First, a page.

Dear Annie: I was repeatedly molested by my older brother when I was a child. Like most children in those circumstances, I lived in fear and told no one.
Therapy finally helped me realize that living with the secret was killing me. Having to see my brother on the holidays and pretend to be happy in front of everyone was more than I could handle. So I made him confess to our parents. Their response? They said, “He never abused anyone else and never will.” But, Annie, I am concerned for his wife’s young nieces. They have no idea what he is capable of.
I have forgiven my brother, but I’d be crazy to trust him. And even though he said he was sorry, it doesn’t mean he is cured. He abused me even after he married. My parents don’t want his wife to know because “it will ruin their marriage.” I suppose it’s possible he will never touch another person, but I also don’t believe it is fair to place innocent children in his path to find out. I want those around him to be aware that this is an illness you cannot turn your back on.
I know my parents’ response is not unusual, but it breaks my heart. I have become the black sheep in the family because I cannot let it go. What should I do? — Prayerful in Pennsylvania
Dear Pennsylvania: By protecting your brother, your parents are putting at risk all young children he is close to, including future grandchildren. Tell your brother that he must admit the molestation to his wife or you will tell her. He might want to do it with the assistance of a counsellor or clergyperson.
Dear Annie: I am a senior in high school. My boyfriend and I have been together for a long time, and we love each other very much. We are attending colleges that are about 30 minutes apart. We want to get an apartment between the campuses so we can live together. This would be much cheaper than paying for room and board.
I’d like to talk to my parents about this, Annie, but they are so protective that I’m afraid they won’t allow it.
I will be 18 and can do what I want, but both my boyfriend and I prefer not to strain my relationship with my parents. What do I do? — Senior Needing Help in Kentucky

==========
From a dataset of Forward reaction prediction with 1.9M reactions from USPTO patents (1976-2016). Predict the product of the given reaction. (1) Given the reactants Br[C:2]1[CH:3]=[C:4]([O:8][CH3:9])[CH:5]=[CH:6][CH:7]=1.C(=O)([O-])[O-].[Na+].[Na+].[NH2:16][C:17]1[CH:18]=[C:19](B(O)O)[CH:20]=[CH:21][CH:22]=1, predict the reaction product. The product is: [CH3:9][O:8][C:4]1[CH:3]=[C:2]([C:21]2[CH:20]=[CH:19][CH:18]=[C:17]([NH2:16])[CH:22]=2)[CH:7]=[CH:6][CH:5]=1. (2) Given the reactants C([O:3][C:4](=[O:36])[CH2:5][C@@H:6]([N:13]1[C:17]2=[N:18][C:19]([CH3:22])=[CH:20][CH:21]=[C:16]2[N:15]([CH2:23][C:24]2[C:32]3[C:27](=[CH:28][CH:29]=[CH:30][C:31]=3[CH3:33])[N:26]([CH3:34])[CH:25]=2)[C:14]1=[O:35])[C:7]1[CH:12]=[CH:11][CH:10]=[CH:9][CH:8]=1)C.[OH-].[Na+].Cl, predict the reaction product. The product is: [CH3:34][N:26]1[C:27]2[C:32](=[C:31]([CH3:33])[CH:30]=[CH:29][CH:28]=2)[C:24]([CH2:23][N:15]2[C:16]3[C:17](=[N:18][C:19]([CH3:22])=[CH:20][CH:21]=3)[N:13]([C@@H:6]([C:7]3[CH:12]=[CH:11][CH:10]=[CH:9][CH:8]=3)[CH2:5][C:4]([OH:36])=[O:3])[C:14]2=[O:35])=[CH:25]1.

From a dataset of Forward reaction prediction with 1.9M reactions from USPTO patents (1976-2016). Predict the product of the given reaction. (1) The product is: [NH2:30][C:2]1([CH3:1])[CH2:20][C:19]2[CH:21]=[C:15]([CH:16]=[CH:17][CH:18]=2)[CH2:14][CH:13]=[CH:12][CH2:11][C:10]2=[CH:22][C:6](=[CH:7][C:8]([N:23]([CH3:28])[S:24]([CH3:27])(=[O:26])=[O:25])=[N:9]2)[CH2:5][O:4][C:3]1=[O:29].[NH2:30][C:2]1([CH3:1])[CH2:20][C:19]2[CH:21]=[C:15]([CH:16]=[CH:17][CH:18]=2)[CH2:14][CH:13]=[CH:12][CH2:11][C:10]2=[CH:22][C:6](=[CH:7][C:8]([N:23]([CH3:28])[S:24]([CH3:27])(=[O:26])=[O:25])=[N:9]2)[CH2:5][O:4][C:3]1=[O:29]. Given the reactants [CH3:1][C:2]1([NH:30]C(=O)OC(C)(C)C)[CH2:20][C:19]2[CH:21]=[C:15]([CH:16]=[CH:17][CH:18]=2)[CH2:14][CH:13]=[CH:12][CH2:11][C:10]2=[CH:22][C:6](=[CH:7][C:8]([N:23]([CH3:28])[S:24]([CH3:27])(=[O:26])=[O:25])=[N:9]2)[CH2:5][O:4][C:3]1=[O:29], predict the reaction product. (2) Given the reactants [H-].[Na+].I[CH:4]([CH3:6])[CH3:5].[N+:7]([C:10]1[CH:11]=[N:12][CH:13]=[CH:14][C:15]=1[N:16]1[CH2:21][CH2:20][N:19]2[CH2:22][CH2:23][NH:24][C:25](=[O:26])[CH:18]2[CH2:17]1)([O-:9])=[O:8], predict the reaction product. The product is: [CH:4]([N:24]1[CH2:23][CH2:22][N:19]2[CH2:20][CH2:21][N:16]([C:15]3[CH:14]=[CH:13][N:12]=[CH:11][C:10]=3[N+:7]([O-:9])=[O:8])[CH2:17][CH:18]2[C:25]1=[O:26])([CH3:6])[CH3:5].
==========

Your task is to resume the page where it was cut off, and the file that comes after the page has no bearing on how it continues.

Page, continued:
Dear Senior: We’re going to ask you not to do this. We know you love your boyfriend. But the first year of college can bring tremendous changes to both of you. By living with your boyfriend, you are cutting off opportunities that may expand your horizons and develop your character. Please consider doing the room-and-board bit for your first year. If you still want to live together after that, you will be in a better position to talk to your parents about it, and they are less likely to object.
Dear Annie: I’d like to comment on the letter from “Eating on Me,” whose wife is slovenly and doesn’t shower regularly. He says the scent is noticeable.
I, too, do not shower on a daily basis. Many Americans and most of the rest of the world do not, either. A quick soap-up in vital areas between showers is sufficient to allow close proximity to others without broadcasting unpleasant odours.
“Eating on Me” may have trouble getting his wife to pick up after herself, but I’m willing to bet she would not want to stink. He surely can find a tactful way to advise her that she needs to wash certain areas daily whether or not she takes a shower. She may be happy with an easy out that does not require getting drenched every single day. — How Dry I Am
Dear Dry: Some people have stronger scents than others, and for them, more frequent showers may be necessary. But your suggestion to wash the “vital areas,” whether showering or not, is a good one.